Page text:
Vis-a-Vis: Studio Series

Thomas Dixon Centre (Queensland Ballet)


Imagine the delight of being part of a ballet rehearsal and performance face to face with the dancers! That is the magic of Queensland Ballet’s Vis-a-Vis Studio series based at the QB’s home, the Thomas Dixon Centre at West End. Never has an old shoe factory been put to such good use!

You enter the studio right next to the dancers stretching and warming up at the bar. No, you have not walked in the wrong way. This is part of welcoming you into the dancers’ space as they prepare for performance and explication. Soon artistic director Francois Klaus emerges to guide you through the craft and art of dance.

The audience is seated on tiered chairs quite close to the dancers. The theme is “timing is everything” and dancers illustrate the graceful difficulty of slow movement and the intensity of pace.

An excerpt from “The Little Mermaid” brings the exquisite dance of Rachael Walsh into a scene involving a pas de deux between a fisherman and his wife to the haunting music of Edvard Grieg’s Piano Concerto in A Minor. Without the usual assistance of props and lighting the power of dance takes the audience into the transit world between sea and land a place where the beautiful mermaid can walk only with great pain.

By contrast Irving Berlin’s “Putting on the Ritz” gives all the dancers a chance to boogie with flair. This passage from “Fonteyn Remembered” is a lively reminder of the youth and vigour of the company.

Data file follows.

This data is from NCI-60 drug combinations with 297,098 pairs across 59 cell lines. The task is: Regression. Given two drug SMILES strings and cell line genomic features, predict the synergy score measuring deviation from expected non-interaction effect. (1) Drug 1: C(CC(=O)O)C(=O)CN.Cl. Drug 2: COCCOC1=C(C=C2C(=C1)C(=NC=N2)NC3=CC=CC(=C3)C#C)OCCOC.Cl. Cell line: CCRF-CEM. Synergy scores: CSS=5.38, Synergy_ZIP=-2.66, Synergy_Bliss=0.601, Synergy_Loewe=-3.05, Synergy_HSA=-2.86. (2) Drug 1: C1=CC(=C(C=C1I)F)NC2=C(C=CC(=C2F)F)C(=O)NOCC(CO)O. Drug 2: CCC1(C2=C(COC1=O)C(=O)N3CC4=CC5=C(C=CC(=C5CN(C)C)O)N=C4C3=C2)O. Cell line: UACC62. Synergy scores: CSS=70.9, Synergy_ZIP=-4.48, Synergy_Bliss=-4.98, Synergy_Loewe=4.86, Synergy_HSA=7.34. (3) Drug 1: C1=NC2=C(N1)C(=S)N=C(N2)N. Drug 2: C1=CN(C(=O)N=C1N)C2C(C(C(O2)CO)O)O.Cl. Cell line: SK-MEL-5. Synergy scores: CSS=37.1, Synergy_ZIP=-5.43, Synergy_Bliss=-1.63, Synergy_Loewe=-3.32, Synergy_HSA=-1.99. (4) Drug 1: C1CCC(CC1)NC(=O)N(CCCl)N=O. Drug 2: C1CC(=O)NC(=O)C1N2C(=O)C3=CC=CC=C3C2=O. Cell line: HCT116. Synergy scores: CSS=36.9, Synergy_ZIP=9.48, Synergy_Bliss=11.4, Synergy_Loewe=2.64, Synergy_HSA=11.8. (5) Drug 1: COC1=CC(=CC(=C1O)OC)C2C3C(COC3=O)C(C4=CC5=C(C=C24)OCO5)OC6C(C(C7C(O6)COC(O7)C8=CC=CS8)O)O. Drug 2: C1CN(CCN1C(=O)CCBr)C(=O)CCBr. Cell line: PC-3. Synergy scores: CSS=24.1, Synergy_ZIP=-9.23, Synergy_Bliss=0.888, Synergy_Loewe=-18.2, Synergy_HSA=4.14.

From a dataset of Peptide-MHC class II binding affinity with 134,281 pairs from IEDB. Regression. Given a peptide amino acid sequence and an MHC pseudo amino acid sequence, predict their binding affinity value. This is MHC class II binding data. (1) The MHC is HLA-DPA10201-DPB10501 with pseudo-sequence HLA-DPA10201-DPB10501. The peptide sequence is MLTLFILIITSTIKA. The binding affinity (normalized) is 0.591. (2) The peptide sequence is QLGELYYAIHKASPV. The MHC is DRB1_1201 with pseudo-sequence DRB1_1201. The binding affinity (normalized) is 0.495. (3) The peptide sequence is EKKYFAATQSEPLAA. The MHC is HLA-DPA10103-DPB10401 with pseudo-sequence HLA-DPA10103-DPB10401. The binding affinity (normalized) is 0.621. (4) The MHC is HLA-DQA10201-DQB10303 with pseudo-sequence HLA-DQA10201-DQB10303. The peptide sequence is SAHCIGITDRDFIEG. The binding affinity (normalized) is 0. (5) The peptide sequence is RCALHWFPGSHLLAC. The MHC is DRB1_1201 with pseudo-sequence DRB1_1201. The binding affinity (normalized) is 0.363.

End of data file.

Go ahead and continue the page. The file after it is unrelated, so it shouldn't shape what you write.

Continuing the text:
As a study in timing, comedy can be a hard gig; yet Teri Crilly shows her comic genius with Nathan Scicluna in a tango scene from “Cloudland”. This tribute to the dance heritage of Brisbane is a reminder that choreography and creativity is about now and here not just yesterday and far away.

The evening sizzles to an end as Clare Morehen dances Bizet’s “Carmen” with a strong performance from Yu Hui as the toreador Escamillo. Love and death provide a tragic and dramatic climax to the evening.

This opportunity is not to be missed. It is an enthralling experience for all ages but would be especially rich for a young person training in ballet.

Choreography and Direction by Francois Klaus
Music by Josef Haydn, Edvard Grieg, Robert Davidson, David Raskin and Johnny Mercer, Jean Sibelius, Erich, and Georges Bizet
Piano accompanists: Brian Adamson, Shirley Coe and Gary Dionysius
Costume Design by Noelene Hill
Running time: 2 hours with a 20 minute interval
Performances 29,30 April, 5,6,7,10,13,14 May, 7.30pm; 7 May 2.00pm

— Matt Foley
(Performance seen: Thu 5th May 2011)